U.S.-Soviet Student Exchanges Urged

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President Reagan answered questions from students at Fallston (Md.) High School about U.S.-Soviet relations following his meeting last week with General Secretary Mikhail Gorbachev.

President Reagan brought the message of last month's summit meeting to a Maryland high school last week, encouraging students to participate in people-to-people exchanges with their peers in the Soviet Union.

"I proposed to [General Secretary Mikhail] Gorbachev that we let young people from each country spend time in the other's schools, universities, summer camps, and homes," the President told students at Fallston High School in Fallston, Md., at a special assembly. "We'll establish scholarship funds to make it possible for the best and the brightest of both countries to take part in these exchanges. I want all of you, throughout America, to have a chance to meet and get to know your counterparts in the Soviet Union."

"That's one reason I am here today--to encourage young people4like you from across the country to take part in these people-to-people exchanges as never before in our history," the President said.

But Thomas Switzer, a State Department spokesman, said last week that "high-school exchanges are not formally a part" of the U.S.-Soviet cultural-exchange program that was announced at the Geneva talks. He added, however, that "we hope exchanges at the high-school level, as well as at the elementary and university level, will grow out of the overall Geneva agreements."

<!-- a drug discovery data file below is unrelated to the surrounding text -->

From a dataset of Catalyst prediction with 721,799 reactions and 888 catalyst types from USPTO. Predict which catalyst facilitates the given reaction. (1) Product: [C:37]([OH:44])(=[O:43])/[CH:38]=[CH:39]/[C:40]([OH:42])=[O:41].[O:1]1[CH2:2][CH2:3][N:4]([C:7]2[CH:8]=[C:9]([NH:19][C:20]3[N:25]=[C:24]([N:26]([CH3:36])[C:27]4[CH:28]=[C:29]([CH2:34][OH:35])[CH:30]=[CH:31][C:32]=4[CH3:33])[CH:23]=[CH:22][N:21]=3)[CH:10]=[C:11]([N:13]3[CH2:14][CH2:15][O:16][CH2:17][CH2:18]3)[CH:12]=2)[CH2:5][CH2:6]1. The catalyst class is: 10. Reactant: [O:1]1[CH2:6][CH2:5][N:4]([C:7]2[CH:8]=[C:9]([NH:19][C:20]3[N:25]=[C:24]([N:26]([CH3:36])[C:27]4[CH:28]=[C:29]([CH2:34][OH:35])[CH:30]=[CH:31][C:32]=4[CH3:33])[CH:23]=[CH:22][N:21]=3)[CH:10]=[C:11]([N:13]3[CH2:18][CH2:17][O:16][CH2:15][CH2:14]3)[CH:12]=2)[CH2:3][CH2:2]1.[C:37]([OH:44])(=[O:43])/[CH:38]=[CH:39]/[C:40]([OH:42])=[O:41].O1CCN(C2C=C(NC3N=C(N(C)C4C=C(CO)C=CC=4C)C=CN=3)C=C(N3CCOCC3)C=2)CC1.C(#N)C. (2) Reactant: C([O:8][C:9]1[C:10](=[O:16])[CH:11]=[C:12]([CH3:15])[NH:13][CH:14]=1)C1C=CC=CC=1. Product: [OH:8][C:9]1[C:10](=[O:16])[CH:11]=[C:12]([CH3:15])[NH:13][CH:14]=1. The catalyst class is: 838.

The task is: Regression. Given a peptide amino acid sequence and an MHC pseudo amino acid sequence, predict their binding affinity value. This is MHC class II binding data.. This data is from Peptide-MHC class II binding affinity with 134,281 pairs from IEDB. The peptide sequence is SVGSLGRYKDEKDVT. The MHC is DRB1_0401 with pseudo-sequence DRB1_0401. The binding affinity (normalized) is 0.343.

Details of the exchange have not yet been worked out, he said. "What is happening now is a digestion process from the summit," he added.

President Reagan was first invited to visit the high school last November, according to Frank Stultz, principal of the school. The White House turned down the offer, but called back this past October to see if the invitation was still open.

About 850 of the school's 1,400 students attended the assembly at which the President spoke; another 40 or so participated in a classroom discussion with him, and the rest were allowed to watch him leave on his helicopter, Mr. Stultz said.

The students who took part in the classroom discussion did not limit their questions to the Geneva summit. They grilled the President on a broad range of current issues, including terrorism, steel quotas, and the failure of the Sergeant York tank-mounted anti-aircraft weapon (known as divad).

When asked about his first impression of Mr. Gorbachev, the President said he saw him as a "very intelligent man," who in his "heart and soul" believes "in the system that he's grown up in."--at

Vol. 05, Issue 15

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